The IRS recently revised and updated the 2012 Offshore Voluntary Disclosure Program. The modified program takes effect on July 1, 2014 and provides streamlined procedures and reduced penalties for U.S. taxpayers with foreign bank accounts.
The new streamlined procedures are available to U.S. taxpayers residing both inside and outside the United States whose failure to disclose offshore assets was non-willful. The new procedures create an opportunity to disclose unreported accounts under terms (especially reduced penalties) that were not otherwise available under the existing 2012 Offshore Voluntary Disclosure Program.
The new procedures also provide transition opportunities for certain taxpayers enrolled in the current OVDP program (but who have not yet entered into a closing agreement) and others who have made quiet disclosures.
The IRS announcement of the modified program can be found here.
In a unanimous decision, the U.S. Supreme Court upheld the integrity of IRS summons enforcement proceedings. In United States v. Clarke, 573 U.S. (No. 13-301, June 20, 2014), the high court rejected the IRS position and held that a taxpayer has the right to conduct an examination of IRS officials regarding their reasons for issuing a summons when the taxpayer shows facts raising a plausible inference of bad faith.
The IRS sought to disregard taxpayer affidavits attesting that the IRS issued the summonses to punish the taxpayer for refusing to extend the statute of limitations and that the summons enforcement action was designed to evade limitations on Tax Court discovery. The IRS characterized the taxpayer’s claims as bare assertions.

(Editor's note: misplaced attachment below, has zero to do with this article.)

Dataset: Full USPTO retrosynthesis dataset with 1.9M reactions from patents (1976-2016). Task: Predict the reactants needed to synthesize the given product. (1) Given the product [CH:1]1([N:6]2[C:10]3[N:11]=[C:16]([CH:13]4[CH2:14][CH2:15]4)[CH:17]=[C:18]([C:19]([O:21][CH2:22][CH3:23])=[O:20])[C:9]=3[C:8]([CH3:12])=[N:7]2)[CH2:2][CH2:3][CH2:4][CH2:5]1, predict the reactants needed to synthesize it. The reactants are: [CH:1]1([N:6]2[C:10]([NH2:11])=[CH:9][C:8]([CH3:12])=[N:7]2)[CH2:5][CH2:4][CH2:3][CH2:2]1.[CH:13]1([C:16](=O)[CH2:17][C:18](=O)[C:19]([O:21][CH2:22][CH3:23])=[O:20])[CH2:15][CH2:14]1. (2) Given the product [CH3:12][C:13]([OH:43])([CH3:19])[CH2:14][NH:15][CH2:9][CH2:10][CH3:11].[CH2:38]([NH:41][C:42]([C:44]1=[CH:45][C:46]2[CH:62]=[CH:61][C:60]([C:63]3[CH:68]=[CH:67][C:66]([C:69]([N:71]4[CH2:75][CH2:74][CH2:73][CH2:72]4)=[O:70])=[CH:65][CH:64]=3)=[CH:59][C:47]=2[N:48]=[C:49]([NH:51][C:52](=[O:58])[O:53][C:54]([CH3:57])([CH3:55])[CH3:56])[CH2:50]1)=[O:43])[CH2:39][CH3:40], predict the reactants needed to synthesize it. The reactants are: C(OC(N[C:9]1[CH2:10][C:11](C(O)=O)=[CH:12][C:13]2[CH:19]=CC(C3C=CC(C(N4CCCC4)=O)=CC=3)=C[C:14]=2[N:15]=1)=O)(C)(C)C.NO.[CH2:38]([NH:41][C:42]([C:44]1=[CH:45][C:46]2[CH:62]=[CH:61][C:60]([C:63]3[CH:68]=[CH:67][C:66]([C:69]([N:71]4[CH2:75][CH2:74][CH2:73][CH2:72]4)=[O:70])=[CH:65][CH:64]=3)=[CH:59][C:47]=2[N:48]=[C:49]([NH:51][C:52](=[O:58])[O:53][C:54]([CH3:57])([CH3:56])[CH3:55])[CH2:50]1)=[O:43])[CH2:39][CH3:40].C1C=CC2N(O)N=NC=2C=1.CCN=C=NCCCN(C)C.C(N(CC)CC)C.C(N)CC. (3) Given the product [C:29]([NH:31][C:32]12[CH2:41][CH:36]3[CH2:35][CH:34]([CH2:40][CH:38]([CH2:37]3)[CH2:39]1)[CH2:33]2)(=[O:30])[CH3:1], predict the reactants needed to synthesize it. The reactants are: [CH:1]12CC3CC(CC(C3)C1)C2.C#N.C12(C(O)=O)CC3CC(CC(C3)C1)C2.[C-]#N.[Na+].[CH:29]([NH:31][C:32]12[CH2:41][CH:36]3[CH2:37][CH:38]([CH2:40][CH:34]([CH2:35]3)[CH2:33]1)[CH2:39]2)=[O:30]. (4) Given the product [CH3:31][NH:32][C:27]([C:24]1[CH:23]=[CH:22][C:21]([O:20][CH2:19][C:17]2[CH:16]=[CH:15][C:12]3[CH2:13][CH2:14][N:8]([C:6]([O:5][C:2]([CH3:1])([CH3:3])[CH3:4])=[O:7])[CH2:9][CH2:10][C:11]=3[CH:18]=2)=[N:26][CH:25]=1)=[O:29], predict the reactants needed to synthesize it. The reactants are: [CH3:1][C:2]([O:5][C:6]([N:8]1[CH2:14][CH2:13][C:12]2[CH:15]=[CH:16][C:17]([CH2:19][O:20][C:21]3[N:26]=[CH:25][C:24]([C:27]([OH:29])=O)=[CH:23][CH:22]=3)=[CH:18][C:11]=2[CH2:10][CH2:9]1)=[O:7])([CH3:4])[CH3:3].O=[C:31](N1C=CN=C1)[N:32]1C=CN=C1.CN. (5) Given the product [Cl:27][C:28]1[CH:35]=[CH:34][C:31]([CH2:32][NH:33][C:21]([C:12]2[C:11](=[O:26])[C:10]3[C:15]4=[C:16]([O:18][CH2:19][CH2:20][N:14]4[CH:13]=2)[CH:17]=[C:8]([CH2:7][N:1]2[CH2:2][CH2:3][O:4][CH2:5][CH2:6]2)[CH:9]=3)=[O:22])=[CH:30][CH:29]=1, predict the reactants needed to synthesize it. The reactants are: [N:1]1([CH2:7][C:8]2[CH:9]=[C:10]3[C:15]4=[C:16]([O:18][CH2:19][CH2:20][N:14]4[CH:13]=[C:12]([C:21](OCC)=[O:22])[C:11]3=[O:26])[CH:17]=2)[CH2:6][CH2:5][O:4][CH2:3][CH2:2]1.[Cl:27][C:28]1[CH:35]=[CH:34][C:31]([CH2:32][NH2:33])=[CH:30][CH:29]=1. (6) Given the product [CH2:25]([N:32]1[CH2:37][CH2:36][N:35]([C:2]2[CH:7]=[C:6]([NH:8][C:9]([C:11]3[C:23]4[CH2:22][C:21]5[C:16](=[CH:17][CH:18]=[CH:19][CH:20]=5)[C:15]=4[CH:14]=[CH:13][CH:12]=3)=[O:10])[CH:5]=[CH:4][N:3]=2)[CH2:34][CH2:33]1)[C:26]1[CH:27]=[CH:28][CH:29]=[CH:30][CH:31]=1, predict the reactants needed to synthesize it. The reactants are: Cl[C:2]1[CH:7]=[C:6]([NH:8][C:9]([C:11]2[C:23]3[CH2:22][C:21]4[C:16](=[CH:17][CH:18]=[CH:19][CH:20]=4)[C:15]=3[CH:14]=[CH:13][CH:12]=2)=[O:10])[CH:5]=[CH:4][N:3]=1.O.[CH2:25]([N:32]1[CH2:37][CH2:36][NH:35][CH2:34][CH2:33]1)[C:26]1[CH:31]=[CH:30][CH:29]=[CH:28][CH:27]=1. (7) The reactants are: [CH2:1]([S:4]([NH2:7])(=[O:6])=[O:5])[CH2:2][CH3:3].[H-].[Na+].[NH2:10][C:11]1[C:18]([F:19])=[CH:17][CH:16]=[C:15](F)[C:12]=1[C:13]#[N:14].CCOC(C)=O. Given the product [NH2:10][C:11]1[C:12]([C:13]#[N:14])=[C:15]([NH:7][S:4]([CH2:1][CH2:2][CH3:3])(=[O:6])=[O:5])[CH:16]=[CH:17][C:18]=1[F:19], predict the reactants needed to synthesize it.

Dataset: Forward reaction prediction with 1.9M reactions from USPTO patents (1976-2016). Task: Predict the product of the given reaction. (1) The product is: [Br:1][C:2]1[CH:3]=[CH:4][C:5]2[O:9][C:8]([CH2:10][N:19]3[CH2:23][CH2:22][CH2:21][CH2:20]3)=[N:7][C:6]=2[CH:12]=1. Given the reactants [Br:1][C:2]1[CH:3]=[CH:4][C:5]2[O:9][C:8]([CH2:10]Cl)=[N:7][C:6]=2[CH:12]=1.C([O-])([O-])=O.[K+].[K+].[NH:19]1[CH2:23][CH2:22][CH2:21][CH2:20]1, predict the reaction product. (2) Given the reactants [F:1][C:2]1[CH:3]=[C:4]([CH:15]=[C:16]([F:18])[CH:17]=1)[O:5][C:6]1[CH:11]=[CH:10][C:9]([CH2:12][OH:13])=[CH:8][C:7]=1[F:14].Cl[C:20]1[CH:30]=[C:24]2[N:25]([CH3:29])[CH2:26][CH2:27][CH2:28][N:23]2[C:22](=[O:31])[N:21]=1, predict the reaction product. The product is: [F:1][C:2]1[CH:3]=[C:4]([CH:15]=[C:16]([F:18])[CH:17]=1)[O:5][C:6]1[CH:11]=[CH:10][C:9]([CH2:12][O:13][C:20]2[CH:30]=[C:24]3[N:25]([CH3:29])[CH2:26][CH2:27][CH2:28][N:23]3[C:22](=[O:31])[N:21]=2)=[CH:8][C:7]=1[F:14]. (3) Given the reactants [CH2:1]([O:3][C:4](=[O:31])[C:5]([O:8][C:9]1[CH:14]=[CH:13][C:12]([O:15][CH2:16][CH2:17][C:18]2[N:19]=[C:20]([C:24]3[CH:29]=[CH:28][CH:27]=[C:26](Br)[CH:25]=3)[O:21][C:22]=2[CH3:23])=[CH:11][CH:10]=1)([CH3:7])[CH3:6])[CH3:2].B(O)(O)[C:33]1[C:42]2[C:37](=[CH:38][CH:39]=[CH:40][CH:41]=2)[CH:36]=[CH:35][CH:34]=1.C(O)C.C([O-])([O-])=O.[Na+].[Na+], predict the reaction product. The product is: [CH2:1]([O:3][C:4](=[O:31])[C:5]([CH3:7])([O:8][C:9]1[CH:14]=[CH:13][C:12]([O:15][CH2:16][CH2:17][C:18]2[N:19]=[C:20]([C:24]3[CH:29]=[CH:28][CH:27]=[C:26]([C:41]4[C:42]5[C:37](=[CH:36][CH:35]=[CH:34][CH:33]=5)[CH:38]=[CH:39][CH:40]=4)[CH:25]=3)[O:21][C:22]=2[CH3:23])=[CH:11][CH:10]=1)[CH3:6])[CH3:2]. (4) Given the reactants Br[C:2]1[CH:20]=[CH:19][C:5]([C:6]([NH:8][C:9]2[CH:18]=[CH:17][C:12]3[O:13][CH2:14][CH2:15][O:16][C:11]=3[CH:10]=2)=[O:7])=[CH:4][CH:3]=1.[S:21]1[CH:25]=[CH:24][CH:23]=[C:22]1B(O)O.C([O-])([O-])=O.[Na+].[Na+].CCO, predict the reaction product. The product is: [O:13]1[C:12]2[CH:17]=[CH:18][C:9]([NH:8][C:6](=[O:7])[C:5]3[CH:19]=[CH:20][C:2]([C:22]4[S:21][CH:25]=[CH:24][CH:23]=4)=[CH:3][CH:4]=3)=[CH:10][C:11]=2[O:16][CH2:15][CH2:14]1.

The Supreme Court rejected the IRS arguments and established the appropriate standard for reviewing the proper purpose required to enforce an IRS summons. The Court ruled that the taxpayer is entitled to examine an IRS agent as part of a summary enforcement proceeding when the taxpayer “can point to specific facts or circumstances plausibly raising an inference of bad faith.” Stated differently, “the taxpayer need only make a showing of facts that give rise to a plausible inference of improper motive.”
Though the Court dismissed the IRS arguments, it also found the intermediate decision of the 11th Circuit in favor of the taxpayers lacking. The Supreme Court found the 11th Circuit’s brief opinion potentially too far ranging in its result and remanded the matter for a more specific findings on the errors adduced to the district court. It also suggested that certain legal issues discussed in the district court opinion, specifically those related to the interplay between summons enforcement and Tax Court discovery, might be subject to review by the 11th Circuit. So while the taxpayer has secured a certain victory, there likely will be more clarification to come on this issue.